Venue: Village Underground Support Bands: None Date: 23/10/10 Throbbing Gristle are, and always will be, about the performance. From the COUM days, through Prostitution at the ICA, through Psychic TV and through every modicum of their existence, the idea has always been about the performance and the lasting effect on the audience. Their shows are designed to shock and to be memorable – there’s not many of them, to say the least – and their performance at The Village Underground was no exception. Showcasing a range of new electronics and sounds alongside the occasional known song, in a set that lasted just under 2 hours, is a set very few artists can pull off. But what are Throbbing Gristle if not exciting and creative? There was not a boring moment of the set – almost every moment filled with noise or deliberate silence, and their set encompassed the best use of sound as a tool for psychological manipulation I’ve heard. There was the usual dissonance and cacophony that you’d come to expect from them, as well as the metallic and cold sounds of their krautrock orientated movements, the occasional warped motorik beat pushing through, the almost psychadelic wandering of their glutinous liquid sound at times forcing itself into the mould of a predictable song before melting and dripping away to form that amorphous sludge again. In their 2 hours on stage, they filled the Victorian warehouse that calls itself the Village Underground with their wall of sound and their somewhat subdued presence (up until Discipline, their encore at least) and experimented, as promised, with all their new equipment. While also plugging their Throbbing Gristle branded Buddha Machines (as well as using one each), there was the debut performance of the ‘Tutti Box‘, Cosey Fanni Tutti’s “experimental sound generator” made by mechanical genius and fellow Throbbing Gristle/Carter Tutti member Chris Carter. The link below shows a little of what this beautiful machine can do.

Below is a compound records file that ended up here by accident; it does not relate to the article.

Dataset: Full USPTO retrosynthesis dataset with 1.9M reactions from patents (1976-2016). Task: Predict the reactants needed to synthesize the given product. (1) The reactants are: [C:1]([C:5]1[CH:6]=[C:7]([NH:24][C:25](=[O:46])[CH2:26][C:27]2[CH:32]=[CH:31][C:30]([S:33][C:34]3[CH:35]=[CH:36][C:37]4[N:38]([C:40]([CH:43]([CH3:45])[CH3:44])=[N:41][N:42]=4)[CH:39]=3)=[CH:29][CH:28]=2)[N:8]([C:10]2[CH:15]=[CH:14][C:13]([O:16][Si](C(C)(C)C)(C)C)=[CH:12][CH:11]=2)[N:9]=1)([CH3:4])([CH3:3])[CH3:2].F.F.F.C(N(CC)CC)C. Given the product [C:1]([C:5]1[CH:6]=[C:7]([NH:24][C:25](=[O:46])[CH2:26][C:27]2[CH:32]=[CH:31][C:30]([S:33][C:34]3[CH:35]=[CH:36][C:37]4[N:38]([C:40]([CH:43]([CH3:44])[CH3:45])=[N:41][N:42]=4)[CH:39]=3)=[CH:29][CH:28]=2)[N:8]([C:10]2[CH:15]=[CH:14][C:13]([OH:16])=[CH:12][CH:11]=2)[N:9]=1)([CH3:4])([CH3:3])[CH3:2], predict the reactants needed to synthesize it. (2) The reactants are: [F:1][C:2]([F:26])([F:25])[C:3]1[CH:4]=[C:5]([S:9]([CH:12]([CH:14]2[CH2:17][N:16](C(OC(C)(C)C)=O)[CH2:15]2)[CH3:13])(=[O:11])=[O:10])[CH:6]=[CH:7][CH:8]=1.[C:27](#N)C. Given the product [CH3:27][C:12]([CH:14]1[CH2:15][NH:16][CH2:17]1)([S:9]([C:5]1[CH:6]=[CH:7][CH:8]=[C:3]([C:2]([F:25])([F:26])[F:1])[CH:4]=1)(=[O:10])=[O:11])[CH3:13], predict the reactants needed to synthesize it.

Tutti Box v1.0 from .

And while it was all a sound experiment, it was engaging. Despite most people not knowing a lot – if any – of what was being played in front of them, they still got hooked. It’s the mix of the crowd that strikes, especially when you see how engaged each person was. I’m 18 and I wasn’t the youngest there, and there were people going up to 60, if not older. Throbbing Gristle, with all their noise mongering, are still as relevant today as they were 34 years ago. And finally, the encore that was “Discipline”. Well, it stretched for an engaging 7 minutes, and got Genesis up and engaged. She’d sung a few songs before, but never took the mic from its stand, and so it was to rapturous applause that she took the mic away to the opening thuds to Discipline. While it wasn’t her most engaged of performances – she is still far from the energy of early Throbbing Gristle performances – it was pretty special to see her in full swing, complete with the theatrics (and someone stripping on stage and trying to crowd surf) and the passion that still hasn’t been lost. (NSFW) This was less a gig, more a performance; this is where music and art cross. Whatever way you look at it, the experience of seeing Throbbing Gristle live is one that is never forgotten. If Hackney Dissenting Group can put on such a show for their debut, where they go next will be exciting. And I will be there.